A scenic roadway winds through the colorful foliage of New York's Adirondacks.
A scenic roadway winds through the colorful foliage of New York's Adirondacks. (Photo: robert cicchetti/Shutterstock)

No autumn is complete without seeing the changing of the leaves. And sure, not everyone lives in a climate where the fall colors are mesmerizing, but that's why road trips were invented! Even if you live in a place that boasts exceptional autumnal hues, a road trip is the best way to experience this special season.

That's because some of the best places to go leaf peeping are not so much "destinations" as they are "journeys." For folks living in the U.S., there are hundreds of scenic byways across the country that provide unparalleled opportunities to experience the beauty of fall foliage. These routes are perfect for spontaneous Sunday drives or pit stops along a greater cross-country journey.

There are several designations used to honor roads distinguished for their cultural, historical, ecological, recreational or scenic qualities. The most common type of designation is the National Scenic Byway, though there are also state scenic byways, National Forest Byways and Back Country Byways. Another type of scenic byway is a National Parkway, which is a type of protected roadway within federal park lands that is managed by the National Park Service for recreational use. Sometimes a road can have multiple honorary designations. If a particular parkway or scenic byway is especially outstanding, it may sometimes be bestowed with the additional title of "All-American Road."

Not sure where to start planning your leaf-peeping road trip? We've listed a few of our favorites below, and you can find even more on the America's Byways website.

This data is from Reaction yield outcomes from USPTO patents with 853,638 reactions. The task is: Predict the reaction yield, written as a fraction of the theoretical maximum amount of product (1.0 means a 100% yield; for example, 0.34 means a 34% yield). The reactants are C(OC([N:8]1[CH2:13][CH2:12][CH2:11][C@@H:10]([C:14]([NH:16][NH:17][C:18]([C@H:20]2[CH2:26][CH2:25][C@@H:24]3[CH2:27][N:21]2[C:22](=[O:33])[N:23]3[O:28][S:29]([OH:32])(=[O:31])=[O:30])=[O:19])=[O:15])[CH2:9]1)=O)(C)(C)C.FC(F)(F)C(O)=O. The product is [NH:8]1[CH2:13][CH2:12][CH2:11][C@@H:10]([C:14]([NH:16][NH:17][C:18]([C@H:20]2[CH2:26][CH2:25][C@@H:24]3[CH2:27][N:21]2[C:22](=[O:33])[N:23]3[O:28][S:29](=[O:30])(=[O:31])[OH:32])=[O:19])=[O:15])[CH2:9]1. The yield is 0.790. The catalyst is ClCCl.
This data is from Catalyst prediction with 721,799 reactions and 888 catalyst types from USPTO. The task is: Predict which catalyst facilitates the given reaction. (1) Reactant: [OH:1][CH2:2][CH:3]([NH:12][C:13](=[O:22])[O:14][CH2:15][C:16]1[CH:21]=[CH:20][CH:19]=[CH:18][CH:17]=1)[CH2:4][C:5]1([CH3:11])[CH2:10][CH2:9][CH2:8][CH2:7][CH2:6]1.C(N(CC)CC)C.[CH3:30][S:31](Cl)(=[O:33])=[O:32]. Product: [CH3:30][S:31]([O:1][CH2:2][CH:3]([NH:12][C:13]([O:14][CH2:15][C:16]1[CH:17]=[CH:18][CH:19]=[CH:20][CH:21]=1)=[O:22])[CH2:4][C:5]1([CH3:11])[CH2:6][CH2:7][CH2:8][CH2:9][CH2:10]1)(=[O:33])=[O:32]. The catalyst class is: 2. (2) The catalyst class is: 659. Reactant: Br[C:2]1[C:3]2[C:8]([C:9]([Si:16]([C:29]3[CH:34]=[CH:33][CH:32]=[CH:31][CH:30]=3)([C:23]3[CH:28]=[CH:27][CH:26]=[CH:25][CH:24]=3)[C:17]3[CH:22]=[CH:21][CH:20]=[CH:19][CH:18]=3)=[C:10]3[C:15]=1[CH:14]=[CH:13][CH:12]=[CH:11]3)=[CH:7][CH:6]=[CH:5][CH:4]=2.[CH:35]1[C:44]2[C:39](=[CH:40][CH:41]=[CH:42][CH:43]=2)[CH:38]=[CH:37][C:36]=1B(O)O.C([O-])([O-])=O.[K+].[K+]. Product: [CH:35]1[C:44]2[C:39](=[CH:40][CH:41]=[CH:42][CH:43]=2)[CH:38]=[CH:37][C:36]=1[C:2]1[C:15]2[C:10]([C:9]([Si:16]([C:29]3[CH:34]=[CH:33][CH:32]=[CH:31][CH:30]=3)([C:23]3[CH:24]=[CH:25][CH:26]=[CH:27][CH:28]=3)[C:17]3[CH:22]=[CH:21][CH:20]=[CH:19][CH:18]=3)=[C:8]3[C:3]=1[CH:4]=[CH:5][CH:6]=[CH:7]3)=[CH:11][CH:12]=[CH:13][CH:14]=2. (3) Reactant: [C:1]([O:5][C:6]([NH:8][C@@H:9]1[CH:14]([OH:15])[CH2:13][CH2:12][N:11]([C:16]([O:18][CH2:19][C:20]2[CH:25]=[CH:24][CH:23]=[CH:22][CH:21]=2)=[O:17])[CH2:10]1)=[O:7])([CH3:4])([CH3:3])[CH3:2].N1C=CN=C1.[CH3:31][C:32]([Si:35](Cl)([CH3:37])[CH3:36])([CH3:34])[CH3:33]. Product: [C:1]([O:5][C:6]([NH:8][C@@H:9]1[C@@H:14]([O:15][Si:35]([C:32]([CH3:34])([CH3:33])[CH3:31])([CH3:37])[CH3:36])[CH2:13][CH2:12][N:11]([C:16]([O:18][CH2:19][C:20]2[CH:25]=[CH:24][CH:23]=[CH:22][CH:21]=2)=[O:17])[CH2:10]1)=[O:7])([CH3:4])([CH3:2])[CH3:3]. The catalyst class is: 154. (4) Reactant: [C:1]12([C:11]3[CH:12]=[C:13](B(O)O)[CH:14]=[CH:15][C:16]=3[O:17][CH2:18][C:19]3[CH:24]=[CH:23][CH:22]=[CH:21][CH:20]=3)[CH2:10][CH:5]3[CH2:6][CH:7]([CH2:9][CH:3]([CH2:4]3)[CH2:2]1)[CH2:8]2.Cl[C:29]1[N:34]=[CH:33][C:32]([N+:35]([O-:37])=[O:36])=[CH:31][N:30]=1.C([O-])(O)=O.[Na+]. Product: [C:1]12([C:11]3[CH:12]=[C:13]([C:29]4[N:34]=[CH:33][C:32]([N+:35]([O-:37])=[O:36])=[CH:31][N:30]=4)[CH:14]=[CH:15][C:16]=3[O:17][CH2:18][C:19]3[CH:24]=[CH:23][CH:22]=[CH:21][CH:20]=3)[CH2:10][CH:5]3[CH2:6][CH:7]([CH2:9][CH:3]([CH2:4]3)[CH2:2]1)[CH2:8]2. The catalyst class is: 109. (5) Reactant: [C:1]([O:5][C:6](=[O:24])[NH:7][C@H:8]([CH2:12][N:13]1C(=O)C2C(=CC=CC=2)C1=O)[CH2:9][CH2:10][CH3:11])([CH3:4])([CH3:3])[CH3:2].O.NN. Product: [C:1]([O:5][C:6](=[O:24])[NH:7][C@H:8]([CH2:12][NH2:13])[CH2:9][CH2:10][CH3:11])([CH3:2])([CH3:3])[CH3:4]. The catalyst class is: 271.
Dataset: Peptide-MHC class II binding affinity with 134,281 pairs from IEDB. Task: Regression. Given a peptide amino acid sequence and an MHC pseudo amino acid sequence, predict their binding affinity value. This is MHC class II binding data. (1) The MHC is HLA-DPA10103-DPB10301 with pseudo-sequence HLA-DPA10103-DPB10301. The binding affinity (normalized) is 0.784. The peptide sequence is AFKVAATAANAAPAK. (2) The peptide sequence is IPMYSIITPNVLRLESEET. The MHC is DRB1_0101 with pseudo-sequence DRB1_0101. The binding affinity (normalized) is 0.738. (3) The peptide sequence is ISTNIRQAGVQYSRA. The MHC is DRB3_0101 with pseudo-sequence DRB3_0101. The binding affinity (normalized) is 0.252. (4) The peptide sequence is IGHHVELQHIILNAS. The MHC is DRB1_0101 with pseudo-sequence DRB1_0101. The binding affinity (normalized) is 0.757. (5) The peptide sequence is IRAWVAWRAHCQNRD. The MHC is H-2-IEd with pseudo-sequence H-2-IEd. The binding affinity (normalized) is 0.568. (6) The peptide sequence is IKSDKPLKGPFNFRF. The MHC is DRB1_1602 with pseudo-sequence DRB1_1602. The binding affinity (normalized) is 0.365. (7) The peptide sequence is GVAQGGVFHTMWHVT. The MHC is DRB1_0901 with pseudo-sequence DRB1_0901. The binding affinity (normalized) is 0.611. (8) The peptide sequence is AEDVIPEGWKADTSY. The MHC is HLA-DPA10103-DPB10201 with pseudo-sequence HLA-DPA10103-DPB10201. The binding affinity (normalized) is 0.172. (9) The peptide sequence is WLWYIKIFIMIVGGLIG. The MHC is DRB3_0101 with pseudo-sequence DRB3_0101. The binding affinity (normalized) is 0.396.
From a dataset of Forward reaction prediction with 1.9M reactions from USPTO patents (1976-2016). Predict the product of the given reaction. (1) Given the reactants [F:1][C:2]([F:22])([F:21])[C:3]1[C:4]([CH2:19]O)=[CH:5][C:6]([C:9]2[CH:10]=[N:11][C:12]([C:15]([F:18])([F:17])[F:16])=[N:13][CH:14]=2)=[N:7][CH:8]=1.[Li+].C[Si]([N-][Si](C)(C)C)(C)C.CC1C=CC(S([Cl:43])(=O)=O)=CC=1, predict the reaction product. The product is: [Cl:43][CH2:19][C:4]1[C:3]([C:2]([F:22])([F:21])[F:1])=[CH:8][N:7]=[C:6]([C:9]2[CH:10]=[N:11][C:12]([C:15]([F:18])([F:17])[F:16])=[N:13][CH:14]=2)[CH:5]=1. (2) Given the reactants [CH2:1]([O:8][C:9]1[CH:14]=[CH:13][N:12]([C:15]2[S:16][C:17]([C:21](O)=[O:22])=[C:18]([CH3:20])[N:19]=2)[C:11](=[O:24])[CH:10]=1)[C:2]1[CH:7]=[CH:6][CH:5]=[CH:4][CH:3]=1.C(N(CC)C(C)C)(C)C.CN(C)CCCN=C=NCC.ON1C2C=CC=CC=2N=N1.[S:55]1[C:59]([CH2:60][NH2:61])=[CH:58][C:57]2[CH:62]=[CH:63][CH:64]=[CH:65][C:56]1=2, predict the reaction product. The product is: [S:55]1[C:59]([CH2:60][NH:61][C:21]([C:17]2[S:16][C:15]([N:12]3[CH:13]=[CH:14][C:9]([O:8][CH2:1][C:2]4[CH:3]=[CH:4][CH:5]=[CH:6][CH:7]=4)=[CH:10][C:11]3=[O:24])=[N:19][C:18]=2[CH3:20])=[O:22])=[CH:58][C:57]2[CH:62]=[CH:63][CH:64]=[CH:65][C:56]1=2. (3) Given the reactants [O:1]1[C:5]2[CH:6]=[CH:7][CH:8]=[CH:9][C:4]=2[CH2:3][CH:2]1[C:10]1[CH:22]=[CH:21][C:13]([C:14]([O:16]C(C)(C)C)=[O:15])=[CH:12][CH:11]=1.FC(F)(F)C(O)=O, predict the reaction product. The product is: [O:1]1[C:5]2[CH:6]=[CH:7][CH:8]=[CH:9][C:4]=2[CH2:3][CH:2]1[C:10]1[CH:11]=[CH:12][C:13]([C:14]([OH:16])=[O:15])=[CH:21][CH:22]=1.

Blue Ridge Parkway

Blue Ridge Parkway during the autumn season.
Blue Ridge Parkway shines during the fall. (Photo: Anton Ermachkov/Shutterstock)

The crown jewel of spectacular autumn drives is the Blue Ridge Parkway. Established in 1936, the 469-mile parkway in the heart of Appalachia serves as a connection between Shenandoah National Park and Great Smoky Mountains National Park. Because its reach is so extensive and accessible, the parkway is consistently ranked at the top of the National Park System's most visited list.

San Juan Skyway

San Juan Skyway, an All-American Road in Colorado.
San Juan Skyway, an All-American Road near the Dallas divide in Colorado. (Photo: SNEHIT/Shutterstock)

It sometimes feels like the eastern U.S. has a monopoly on leaf-peeping tourism, but it would be a disservice not to mention to golden colors that take over the West each autumn. Colorado, in particular, really knocks it out of the park with its fall foliage. One of the best places to experience this is along the San Juan Skyway, a 233-mile loop that guides you through the many wonders of the San Juan Mountains.

Upper Delaware Scenic Byway

Upper Delaware Scenic Byway, near the border of Pennsylvania and New York.
Upper Delaware Scenic Byway, near the border of Pennsylvania and New York. (Photo: Jim Lukach/Flickr)